Networked journalism

Lest the print media get too carried away by the ‘success’ of the Daily Telegraph’s revelations about MPs’ expenses, it’s worth recalling where all this stuff started. Charlie Beckett has a thoughtful post about this. Excerpt:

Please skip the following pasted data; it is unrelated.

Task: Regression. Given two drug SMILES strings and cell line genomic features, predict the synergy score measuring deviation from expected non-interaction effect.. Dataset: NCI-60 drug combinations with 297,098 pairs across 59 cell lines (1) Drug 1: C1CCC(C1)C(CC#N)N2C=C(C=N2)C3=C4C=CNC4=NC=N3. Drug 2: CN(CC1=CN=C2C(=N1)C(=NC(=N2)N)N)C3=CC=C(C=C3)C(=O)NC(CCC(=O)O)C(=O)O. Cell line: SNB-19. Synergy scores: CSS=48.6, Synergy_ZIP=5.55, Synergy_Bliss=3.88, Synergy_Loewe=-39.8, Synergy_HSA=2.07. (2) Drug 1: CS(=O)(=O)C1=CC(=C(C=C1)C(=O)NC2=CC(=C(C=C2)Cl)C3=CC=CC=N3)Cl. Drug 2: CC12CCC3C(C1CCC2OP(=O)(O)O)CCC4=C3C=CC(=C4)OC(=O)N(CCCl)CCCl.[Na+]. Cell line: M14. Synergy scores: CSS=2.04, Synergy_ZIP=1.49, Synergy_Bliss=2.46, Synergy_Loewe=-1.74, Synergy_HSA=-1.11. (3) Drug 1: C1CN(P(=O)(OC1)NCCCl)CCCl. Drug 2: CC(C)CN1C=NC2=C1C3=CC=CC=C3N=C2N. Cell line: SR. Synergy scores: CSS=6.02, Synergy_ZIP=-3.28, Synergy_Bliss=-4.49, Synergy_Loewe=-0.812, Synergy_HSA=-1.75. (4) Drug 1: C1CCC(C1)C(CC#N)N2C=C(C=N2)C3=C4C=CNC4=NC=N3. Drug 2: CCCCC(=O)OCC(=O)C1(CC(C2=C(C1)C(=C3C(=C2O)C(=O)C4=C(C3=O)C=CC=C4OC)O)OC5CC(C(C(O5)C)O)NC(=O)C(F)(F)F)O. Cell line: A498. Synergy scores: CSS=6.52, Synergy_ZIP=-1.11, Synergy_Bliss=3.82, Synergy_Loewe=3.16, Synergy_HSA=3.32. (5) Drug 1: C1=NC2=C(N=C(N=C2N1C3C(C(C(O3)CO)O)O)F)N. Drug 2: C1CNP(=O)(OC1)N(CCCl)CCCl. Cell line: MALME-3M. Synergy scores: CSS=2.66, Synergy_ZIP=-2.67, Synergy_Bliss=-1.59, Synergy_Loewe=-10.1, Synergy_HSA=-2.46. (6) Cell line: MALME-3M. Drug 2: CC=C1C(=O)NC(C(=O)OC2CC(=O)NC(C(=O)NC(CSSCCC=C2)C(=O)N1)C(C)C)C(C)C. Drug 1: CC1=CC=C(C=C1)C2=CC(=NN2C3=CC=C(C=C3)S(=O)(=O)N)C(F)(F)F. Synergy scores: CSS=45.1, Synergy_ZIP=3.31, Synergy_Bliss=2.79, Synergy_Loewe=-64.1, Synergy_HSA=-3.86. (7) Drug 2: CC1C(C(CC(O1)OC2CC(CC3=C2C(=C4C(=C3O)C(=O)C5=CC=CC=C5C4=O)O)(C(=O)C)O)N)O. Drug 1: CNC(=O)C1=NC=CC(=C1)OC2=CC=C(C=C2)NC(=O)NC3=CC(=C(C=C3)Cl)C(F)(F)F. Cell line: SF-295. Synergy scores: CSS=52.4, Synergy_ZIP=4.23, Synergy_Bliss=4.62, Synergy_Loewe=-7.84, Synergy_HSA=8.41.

The independent MySociety website They Work For You has been providing non-partisan data on what MPs are doing for years, run by volunteers. Earlier, this year it created a Facebook campaign site to force the government to reveal the details of MPs’ expenses. The story had originally been set running by freelance journalist Heather Brooke who had tried to get details of MP’s expenses through the new Freedom Of Information powers created a few years ago by this Labour Government. Among the northern Continental states you are familiar with the concept of open government but this is a novelty in the UK. The system resisted Brooke’s requests and, indeed, MPs were on the verge of ruling against transparency on the details of their claims. The MySociety initiative played a critical part in reversing this policy of secrecy by revealing this manouvere which had been largely ignored by the mainstream media. Now the Daily Telegraph has paid for the CD-Rom which gave them all the details anyway. The story has exploded from a small but significant online campaign to a massive media story that threatens to bring down this government and has undermined faith in the whole parliamentary political system. That, my friends, is what I call Networked Journalism.